History of National Poetry Writing Month
National Poetry Writing Month (also known as NaPoWriMo) is a creative writing project held annually in April in which participants attempt to write a poem each day for one month. NaPoWriMo coincides with the National Poetry Month in the United States of America and Canada.
NaPoWriMo, or National Poetry Writing Month, is an annual project in which participating poets attempt to write a poem a day for the month of April.
This website is owned and operated by Maureen Thorson, a poet living in Washington, DC. Inspired by NaNoWriMo, or National Novel Writing Month), she started writing a poem a day for the month of April back in 2003, posting the poems on her blog. When other people started writing poems for April, and posting them on their own blogs, Maureen linked to them. After a few years, so many people were doing NaPoWriMo that Maureen decided to launch an independent website for the project.
My History with National Poetry Writing Month
I started writing poetry in 1988 after I had been exposed to T.S. Elliot in my honors English class in high school. In 1992 I started reading my poetry publicly at Espesso Europia Coffee Shop in Abilene Tx while I was in the United States Air Force. This continued for many years when I ran my own poetry reading at Cannova’s in Loves Park Illinois and attended the poetry slams at The green Mill in Chicago Illinois. While living in Rockford Illinois I published my first book of poetry Throwing Yourself at the Ground and Missing in 2007 followed by Postcards From Someone You Don’t Know in 2008 Wisdom From the Sack in 2010 and Shaving Crop Circles In My Chest Hair in 2017. You can get copies of all of these books in my merch section. In 2009 I started participating in National Poetry Writing Month which became the basis for my book Wisdom From the Sack and Shaving Crop Circles in My Chest Hair. In 2020 I started publishing my podcast version of the challenge and those can be viewed here for 2020 and here for 2021.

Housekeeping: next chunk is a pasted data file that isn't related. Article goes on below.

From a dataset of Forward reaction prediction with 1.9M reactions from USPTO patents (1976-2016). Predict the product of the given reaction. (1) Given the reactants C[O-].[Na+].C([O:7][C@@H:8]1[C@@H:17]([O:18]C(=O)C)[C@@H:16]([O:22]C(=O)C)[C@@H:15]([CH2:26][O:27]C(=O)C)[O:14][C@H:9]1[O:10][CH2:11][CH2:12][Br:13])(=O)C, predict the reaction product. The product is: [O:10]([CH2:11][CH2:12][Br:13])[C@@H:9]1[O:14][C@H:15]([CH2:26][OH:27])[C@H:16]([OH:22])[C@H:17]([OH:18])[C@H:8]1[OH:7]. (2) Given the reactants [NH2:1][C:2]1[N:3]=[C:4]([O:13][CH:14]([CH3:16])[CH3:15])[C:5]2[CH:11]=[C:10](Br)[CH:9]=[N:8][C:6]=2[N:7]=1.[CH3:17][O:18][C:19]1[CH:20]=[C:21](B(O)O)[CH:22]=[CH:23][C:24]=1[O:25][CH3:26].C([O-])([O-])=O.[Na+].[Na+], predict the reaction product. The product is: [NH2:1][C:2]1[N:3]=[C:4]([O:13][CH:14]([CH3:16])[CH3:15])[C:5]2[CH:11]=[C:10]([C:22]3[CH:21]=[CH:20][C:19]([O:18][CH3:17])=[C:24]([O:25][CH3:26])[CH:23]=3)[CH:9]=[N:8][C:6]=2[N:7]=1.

April 7th Poetry Prompt
And now for our (optional) prompt! Today, I’d like to challenge you to write a poem that argues against, or somehow questions, a proverb or saying. They say that “all cats are black at midnight,” but really? Surely some of them remain striped. And maybe there is an ill wind that blows some good. Perhaps that wind just has some mild dyspepsia. Whatever phrase you pick, I hope you have fun complicating its simplicity. Happy writing!
April 7th Poem
7 April 2022
When you look at me
You get what you see
Please feel free to judge this book by its cover
Because I change for the occasion
I play the game you want me to play
I am just like every book in the store
I will catch your eye if you turn my way
And I will be what you expect
A wise lady once said when people show you who they are, believe them
And I will believe you when I see who you really are
Feel free to judge me upon first viewing
I am giving you the layer you want
But only the few will get to the deeper layers
No one gets the core
It’s not for anyone to know
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